Civil Society - In FY 2007 seventy-eight community initiative groups led their communities in identifying and prioritizing community problems and in developing appropriate solutions. Over 100 non-governmental organizations (NGOs) and community-based organizations were awarded grants to advocate for social issues such as voter education, human trafficking, and youth leadership. Three Transnistrian NGOs received grants to advocate for counter-trafficking measures and to train 50 young journalists from Transnistria. The USG also provided grants to promote and enhance public engagement and oversight of the pressing issues of poverty reduction, democratic elections, European integration, and fighting corruption. For example, several grants were provided to local independent media outlets for election debates. The USG also provided support to a broad coalition of NGOs and media partners to monitor corruption at the national and local levels. One vehicle for these activities was a coalition of NGOs dedicated to exposing and eradicating corruption. In May, the USG hosted a roundtable discussion for members of the coalition entitled, “GOM Reform Process, Anti-Corruption Activities, and the Role of Civil Society.” The coalition group held four quarterly meetings with the Prime Minister to discuss the national anti-corruption strategy and other anti-corruption initiatives. Further, the GOM included three members of the coalition in the TCP Development Working Group and in the official GOM TCP Monitoring and Implementation Working Group. These are key achievements, as NGOs are now becoming more effective monitors of GOM reform polices.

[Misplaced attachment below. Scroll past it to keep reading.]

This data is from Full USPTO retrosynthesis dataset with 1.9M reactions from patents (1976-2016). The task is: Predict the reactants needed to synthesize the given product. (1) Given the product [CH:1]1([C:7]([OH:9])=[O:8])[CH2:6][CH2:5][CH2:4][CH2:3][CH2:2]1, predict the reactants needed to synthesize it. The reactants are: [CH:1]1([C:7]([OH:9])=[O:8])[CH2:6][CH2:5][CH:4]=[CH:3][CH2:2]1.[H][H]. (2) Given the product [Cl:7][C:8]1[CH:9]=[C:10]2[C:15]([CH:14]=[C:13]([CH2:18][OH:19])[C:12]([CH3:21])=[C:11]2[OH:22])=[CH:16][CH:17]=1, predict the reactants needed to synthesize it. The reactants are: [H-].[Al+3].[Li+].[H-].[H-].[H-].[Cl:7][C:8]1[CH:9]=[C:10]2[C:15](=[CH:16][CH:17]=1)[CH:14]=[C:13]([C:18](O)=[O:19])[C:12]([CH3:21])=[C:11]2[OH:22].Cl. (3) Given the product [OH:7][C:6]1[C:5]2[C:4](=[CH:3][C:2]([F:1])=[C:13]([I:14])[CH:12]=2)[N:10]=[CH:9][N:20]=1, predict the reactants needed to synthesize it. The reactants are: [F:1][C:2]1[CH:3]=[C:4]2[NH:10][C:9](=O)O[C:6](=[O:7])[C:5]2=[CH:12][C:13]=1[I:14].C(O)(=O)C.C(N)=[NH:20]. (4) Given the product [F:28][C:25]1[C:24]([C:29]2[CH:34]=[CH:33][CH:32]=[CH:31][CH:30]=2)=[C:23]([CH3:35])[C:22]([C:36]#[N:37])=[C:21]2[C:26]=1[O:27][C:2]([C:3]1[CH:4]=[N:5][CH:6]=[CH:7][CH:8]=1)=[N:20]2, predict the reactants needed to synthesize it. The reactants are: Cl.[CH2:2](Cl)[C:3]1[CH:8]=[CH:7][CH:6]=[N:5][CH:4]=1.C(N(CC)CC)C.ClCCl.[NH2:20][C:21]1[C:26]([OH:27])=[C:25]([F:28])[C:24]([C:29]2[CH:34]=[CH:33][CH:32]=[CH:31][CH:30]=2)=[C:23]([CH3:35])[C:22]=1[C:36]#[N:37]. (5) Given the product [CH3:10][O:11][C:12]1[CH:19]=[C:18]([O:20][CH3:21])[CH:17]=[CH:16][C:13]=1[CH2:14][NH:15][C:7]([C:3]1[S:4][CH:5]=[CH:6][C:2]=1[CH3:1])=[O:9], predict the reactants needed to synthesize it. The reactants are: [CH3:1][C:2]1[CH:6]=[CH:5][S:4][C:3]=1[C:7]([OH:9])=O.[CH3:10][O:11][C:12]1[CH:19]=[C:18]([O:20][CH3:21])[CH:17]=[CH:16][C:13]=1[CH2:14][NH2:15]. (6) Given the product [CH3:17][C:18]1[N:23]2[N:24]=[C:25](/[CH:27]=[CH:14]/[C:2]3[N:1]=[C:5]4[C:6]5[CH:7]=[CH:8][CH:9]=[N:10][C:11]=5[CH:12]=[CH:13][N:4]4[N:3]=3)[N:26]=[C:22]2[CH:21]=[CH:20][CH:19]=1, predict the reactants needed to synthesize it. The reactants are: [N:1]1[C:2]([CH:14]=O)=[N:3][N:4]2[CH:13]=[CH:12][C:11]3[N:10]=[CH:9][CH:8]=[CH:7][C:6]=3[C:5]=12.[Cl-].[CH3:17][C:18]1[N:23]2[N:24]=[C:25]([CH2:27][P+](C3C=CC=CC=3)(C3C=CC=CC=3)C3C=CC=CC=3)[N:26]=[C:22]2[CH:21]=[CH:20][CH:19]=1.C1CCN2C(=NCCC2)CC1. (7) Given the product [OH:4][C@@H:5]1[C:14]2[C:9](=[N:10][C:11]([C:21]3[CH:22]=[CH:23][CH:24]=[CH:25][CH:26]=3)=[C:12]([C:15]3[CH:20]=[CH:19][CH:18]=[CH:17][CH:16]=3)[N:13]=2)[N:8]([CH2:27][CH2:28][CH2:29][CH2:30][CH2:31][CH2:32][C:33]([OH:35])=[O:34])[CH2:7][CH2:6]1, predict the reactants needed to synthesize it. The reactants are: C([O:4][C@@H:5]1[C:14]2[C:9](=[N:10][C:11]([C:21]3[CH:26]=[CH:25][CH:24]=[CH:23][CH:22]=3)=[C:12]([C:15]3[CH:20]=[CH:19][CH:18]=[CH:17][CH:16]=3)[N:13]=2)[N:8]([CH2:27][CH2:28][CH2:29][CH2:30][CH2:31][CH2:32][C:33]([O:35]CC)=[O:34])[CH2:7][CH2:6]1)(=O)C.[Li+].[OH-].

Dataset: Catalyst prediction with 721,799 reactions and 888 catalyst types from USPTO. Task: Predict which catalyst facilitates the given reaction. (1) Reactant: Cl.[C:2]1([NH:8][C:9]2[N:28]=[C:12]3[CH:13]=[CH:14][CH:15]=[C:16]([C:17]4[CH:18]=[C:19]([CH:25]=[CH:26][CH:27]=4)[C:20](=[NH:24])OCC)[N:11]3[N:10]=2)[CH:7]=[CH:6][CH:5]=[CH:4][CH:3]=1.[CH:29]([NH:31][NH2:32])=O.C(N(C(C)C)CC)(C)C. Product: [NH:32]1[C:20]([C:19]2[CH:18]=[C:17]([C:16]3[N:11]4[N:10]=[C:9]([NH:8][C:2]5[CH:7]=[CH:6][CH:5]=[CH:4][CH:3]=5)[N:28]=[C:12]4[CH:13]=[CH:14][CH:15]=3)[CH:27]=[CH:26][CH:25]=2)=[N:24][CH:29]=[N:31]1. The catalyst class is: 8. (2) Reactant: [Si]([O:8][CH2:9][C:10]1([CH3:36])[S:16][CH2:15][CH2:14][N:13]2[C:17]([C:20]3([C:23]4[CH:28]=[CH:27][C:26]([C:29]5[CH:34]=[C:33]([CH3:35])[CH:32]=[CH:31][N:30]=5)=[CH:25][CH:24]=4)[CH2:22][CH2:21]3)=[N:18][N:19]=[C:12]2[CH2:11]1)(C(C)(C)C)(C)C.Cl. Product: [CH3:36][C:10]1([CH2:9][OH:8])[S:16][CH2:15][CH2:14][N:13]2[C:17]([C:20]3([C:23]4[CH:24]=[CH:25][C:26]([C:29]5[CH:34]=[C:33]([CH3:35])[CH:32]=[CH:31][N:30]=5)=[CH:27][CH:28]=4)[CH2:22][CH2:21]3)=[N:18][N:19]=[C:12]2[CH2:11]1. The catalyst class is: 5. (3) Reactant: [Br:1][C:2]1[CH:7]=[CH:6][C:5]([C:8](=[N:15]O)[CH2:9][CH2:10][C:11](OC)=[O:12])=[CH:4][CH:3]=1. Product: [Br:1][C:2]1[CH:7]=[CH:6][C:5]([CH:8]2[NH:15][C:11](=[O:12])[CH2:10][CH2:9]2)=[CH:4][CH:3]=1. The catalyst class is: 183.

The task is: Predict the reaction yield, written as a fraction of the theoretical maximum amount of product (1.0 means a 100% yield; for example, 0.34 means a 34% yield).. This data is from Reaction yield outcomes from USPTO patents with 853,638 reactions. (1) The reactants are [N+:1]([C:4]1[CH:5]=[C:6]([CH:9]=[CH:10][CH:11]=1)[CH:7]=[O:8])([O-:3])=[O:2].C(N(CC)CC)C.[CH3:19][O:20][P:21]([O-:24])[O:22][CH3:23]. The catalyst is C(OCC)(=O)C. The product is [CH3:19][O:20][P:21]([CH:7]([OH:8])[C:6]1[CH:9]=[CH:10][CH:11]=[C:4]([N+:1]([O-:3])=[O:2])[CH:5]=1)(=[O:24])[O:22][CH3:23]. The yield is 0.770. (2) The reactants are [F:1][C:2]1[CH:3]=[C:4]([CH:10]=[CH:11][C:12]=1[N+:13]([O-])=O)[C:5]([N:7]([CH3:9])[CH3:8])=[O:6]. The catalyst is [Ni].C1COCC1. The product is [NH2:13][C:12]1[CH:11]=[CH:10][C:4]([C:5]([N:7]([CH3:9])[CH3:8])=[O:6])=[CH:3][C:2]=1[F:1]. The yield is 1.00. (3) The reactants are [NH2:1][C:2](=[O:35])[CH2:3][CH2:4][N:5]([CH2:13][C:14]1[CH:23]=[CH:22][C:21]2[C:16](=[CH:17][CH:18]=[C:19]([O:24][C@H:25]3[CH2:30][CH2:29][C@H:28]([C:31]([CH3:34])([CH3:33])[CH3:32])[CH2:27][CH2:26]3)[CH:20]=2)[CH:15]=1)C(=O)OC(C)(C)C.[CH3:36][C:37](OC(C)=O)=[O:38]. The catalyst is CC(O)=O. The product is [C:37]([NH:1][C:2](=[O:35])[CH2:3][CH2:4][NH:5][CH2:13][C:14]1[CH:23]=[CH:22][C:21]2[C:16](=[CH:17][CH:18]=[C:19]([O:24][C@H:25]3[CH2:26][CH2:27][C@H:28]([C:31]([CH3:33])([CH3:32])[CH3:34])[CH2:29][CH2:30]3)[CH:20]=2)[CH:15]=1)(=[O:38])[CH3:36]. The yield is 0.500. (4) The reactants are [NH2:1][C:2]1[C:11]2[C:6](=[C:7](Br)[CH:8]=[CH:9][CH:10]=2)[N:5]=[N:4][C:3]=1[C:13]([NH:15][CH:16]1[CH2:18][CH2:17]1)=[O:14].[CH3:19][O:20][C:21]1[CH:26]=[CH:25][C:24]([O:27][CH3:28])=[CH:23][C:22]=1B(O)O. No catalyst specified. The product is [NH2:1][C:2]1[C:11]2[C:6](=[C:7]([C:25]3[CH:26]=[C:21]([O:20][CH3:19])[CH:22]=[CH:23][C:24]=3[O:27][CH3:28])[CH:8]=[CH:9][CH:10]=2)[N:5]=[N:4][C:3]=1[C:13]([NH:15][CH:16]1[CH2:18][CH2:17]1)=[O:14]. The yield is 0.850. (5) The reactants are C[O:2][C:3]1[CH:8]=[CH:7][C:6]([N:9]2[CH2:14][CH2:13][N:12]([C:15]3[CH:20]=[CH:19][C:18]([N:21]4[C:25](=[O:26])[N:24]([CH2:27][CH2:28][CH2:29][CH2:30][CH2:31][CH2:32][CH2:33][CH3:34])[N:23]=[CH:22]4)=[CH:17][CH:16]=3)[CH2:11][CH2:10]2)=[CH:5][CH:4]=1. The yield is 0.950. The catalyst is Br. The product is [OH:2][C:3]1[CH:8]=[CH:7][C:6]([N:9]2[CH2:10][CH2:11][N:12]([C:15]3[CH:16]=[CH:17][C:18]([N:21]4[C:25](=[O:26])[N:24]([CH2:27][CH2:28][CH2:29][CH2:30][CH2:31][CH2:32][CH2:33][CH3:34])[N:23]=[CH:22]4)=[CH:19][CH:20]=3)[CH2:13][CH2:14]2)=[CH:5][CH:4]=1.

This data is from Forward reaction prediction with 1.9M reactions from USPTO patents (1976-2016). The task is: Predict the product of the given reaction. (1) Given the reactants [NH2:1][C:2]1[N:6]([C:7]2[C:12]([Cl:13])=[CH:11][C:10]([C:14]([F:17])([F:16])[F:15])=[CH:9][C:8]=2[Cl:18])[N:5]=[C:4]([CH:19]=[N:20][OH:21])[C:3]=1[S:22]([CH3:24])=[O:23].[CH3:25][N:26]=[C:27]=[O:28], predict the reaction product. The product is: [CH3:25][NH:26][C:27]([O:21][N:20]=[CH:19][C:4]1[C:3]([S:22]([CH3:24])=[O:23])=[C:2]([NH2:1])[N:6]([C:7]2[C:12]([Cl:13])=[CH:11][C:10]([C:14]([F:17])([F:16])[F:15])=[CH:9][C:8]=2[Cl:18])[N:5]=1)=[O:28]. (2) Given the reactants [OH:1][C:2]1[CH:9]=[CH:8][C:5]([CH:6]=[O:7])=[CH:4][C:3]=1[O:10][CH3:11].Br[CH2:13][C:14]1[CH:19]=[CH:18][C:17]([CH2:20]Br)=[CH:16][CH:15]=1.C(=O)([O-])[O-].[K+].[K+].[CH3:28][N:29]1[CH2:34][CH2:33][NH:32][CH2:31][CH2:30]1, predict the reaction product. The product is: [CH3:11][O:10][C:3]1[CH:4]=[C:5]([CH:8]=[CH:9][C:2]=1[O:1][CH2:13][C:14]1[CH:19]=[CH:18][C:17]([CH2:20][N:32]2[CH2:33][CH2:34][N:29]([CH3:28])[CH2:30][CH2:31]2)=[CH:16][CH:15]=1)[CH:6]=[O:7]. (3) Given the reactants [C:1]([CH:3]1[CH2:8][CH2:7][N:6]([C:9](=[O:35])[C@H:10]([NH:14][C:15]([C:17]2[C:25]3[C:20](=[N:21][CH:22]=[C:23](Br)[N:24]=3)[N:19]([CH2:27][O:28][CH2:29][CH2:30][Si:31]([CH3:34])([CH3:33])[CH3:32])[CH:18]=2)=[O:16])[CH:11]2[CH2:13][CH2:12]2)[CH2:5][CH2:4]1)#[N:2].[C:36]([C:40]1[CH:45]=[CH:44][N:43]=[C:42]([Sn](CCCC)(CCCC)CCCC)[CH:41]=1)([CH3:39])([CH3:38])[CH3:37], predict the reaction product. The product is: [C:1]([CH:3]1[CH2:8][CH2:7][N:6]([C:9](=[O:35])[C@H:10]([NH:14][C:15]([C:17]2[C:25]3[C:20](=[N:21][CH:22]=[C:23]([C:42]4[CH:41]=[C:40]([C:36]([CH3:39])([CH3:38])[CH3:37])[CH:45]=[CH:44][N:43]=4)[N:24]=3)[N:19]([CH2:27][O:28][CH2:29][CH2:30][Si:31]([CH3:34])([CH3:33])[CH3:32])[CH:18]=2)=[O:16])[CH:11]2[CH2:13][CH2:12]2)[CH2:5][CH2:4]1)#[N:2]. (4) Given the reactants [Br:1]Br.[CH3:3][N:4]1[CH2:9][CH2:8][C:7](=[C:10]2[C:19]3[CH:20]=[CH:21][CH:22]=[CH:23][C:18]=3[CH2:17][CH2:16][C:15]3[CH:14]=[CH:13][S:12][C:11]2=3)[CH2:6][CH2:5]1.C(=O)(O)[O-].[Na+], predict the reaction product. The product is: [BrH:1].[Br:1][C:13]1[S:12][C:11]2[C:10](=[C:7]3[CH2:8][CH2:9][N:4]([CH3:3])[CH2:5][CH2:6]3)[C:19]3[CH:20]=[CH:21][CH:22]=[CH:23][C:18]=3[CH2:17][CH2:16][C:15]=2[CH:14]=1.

As part of its role in the implementation of the MCC TCP and with USG assistance, the GOM drafted and distributed for public comment a “TCP Information and Communications Strategy” and a draft “Concept on Cooperation of Public Institutions and Civil Society in the TCP.” Broad elements of Moldovan civil society participated, making extensive comments and suggestions for each draft. The USG also completed both a NGO capacity and needs assessment and a media assessment to establish baseline data as required under the MCC Threshold Country Program.
Under the aegis of the MCC TCP, the USG launched a major effort in September to monitor media reporting on corruption. The project will publicly report results on a monthly basis. A Moldovan association of legal clinics also received a USG grant to provide legal assistance to victims of corruption, as envisioned in the TCP.